Oregon Beer's Great Heritage
Oregon is recognized for its amazing hand-crafted brews, local hops and skilled brewmasters. Like regional winemakers, Oregon brewers also benefit from the Willamette Valley's rich agricultural basin. That's why more and more craft beer aficionados visit the Eugene, Cascades & Coast region simply to savor locally poured ales.
The Pacific Northwest is a major producer of barley for malt, and Oregon's Willamette Valley is one of the top domestic producers of hops. With growing conditions similar to Germany, the delicate hop flower has flourished here since the 1870s. The Springfield History Museum showcases a permanent exhibit on the local hops industry.
Another esteemed local ingredient praised by Eugene brewers is the clear, soft water of the McKenzie River. Mountain springs and melting snow from the Cascades feed the McKenzie River, recognized as the best in the nation (Organic Style magazine, 2004). Ongoing testing continues to confirm its exemplary cleanliness. Protecting the purity of their water source is a top priority for Eugene's brewers who frequently partner with Eugene Water & Electric Board (EWEB) on water preservation projects and fundraisers.
In 1866, the Eugene City Brewery opened at 9th and Olive, on the site most recently occupied by Rogue Public House. Famous Portland brewer Henry Weinhard bought the brewery in 1890, selling his Portland brews from the depot. In 1914 the building was demolished, coinciding with Oregon's pre-Prohibition ban on alcohol. But the taste for craft beer remained entrenched in the Eugene populace, and throughout prohibition and over the next eight decades, homebrewing thrived here.
A local craft beer legend, Glen Hay Falconer, began as a homebrewer and member of the Cascade Brewers Society. In 1991, Glen helped open Eugene's only second brewpub since prohibition, Steelhead Brewing Co. (McMenamin's High Street Cafe was the first.) He then served as head brewer for the now defunct Wild Duck Brewery, winning many awards. His untimely passing at age 40 grieved Eugene's tight knit brewing community. As a tribute to Glen, the annual Sasquatch Brew Fest benefits the Glen Hay Falconer Foundation to support brewing scholarships.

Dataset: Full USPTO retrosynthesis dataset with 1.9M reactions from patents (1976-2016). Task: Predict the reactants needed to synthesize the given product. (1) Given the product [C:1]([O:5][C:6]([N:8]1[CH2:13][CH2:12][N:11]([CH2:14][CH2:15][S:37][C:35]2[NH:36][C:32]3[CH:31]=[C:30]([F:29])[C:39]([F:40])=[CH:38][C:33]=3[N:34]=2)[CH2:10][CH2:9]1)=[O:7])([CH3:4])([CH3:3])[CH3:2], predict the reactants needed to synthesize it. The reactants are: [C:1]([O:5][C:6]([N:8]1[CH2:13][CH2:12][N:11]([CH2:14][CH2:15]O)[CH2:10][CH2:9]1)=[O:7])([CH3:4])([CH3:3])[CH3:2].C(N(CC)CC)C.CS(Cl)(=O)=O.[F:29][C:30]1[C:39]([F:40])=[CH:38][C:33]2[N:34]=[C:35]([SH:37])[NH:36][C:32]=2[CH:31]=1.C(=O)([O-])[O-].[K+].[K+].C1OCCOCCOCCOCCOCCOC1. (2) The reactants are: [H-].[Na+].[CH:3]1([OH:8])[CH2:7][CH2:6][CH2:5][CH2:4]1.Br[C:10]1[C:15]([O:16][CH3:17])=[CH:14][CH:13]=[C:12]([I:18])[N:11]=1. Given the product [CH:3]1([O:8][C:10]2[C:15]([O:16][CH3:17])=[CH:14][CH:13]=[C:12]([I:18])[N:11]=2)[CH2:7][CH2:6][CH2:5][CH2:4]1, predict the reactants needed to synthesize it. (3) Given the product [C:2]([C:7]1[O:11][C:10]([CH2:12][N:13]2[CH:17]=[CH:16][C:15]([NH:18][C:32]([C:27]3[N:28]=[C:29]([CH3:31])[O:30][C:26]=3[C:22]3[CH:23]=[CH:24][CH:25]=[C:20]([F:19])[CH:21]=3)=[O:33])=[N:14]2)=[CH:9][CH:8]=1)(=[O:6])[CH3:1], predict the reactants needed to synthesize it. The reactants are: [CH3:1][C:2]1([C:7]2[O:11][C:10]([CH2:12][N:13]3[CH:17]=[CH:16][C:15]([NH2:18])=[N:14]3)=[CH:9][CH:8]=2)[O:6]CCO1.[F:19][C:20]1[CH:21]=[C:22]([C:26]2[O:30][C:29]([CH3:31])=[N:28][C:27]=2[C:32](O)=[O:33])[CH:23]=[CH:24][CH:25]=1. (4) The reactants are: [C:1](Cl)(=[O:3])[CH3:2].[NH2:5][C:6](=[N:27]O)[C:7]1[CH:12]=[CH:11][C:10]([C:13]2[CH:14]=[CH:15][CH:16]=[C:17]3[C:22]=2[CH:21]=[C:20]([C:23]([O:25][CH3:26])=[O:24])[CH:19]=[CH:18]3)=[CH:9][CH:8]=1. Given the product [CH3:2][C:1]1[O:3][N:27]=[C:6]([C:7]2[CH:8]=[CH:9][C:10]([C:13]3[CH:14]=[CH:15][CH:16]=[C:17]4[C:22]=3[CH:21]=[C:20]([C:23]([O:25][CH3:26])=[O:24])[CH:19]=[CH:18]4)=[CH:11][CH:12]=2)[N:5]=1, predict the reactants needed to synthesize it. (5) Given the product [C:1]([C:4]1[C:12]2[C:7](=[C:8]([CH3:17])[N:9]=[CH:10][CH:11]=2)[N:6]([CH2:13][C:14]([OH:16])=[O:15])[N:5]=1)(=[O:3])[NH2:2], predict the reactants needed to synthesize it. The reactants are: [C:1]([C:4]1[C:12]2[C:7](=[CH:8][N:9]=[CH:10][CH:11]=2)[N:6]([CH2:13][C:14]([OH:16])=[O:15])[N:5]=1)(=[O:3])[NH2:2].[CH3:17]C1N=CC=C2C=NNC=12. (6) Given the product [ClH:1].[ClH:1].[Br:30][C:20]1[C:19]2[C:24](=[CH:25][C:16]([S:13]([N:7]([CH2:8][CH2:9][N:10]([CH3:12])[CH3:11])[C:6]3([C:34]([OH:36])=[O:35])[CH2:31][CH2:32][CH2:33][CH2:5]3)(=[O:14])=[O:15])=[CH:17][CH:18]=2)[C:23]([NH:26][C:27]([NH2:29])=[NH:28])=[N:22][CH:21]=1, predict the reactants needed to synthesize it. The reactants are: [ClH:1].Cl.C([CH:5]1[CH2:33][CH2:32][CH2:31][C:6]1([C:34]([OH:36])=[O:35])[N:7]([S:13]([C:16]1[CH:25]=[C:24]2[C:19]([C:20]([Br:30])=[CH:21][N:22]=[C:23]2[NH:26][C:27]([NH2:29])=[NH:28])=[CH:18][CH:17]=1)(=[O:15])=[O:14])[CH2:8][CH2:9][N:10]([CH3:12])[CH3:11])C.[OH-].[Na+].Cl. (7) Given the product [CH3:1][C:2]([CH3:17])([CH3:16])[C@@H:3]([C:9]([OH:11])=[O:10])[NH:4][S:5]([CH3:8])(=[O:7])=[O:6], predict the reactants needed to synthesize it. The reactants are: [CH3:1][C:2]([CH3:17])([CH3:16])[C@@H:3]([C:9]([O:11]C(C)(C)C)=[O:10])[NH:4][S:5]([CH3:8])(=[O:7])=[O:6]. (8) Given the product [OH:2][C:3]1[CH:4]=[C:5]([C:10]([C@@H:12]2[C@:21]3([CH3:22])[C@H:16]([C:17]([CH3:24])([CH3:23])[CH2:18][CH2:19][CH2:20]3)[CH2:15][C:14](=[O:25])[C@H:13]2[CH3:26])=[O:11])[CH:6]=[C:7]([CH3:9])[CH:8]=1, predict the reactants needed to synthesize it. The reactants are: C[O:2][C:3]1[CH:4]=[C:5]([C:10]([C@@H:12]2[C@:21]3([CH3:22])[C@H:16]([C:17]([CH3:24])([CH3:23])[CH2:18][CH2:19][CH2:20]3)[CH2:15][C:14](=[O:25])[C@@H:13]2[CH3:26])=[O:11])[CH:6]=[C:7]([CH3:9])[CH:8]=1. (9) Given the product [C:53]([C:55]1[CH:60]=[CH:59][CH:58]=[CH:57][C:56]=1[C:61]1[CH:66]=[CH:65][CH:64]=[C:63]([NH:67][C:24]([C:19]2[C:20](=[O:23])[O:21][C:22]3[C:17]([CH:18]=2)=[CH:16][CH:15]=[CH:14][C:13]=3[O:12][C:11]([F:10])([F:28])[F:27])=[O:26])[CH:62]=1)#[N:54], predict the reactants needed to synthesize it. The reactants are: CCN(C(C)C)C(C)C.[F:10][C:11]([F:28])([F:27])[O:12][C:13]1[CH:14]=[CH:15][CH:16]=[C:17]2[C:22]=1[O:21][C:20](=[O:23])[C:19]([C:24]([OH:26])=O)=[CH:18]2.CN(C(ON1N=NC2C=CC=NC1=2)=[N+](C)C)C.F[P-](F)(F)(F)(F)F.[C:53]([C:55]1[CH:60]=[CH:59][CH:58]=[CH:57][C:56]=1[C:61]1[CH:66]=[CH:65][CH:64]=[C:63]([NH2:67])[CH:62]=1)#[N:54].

In 2006, Nikos Ridge and Jamie Floyd founded Ninkasi Brewing Company, rising quickly to lead Eugene's burgeoning beer scene. Today Ninkasi ranks in the top fifty regional breweries in the nation.
In 2013, established Oakshire Brewing and Hop Valley Brewing Company opened second locations, joining Ninkasi Brewing Company in Eugene's Whiteaker neighborhood. Falling Sky Brewing, with its roots as a homebrewing supply shop, also opened the Pour House & Delicatessen on Blair Street. This walkable collection of brew pubs contributed to the creation of an informal fermentation district, drawing beer lovers worldwide to downtown Eugene.
In 2014, the Eugene Ale Trail launched showcasing over ten regional brewers and its been increasing ever since. Pubs, bottleshops and growler fill stations also started popping up everywhere. By 2016 Eugene's craft beer industry had caught the attention of national brewers and MillerCoors purchased a majority stake in Hop Valley Brewing Co. Then in 2019, Ninkasi Brewing Company sold a majority stake to Legacy Breweries Inc., a business venture specializing in mid-sized craft breweries across the country. Oregon's amazing beer scene continues to evolve but one thing stays the same — there is a passion for great beer here!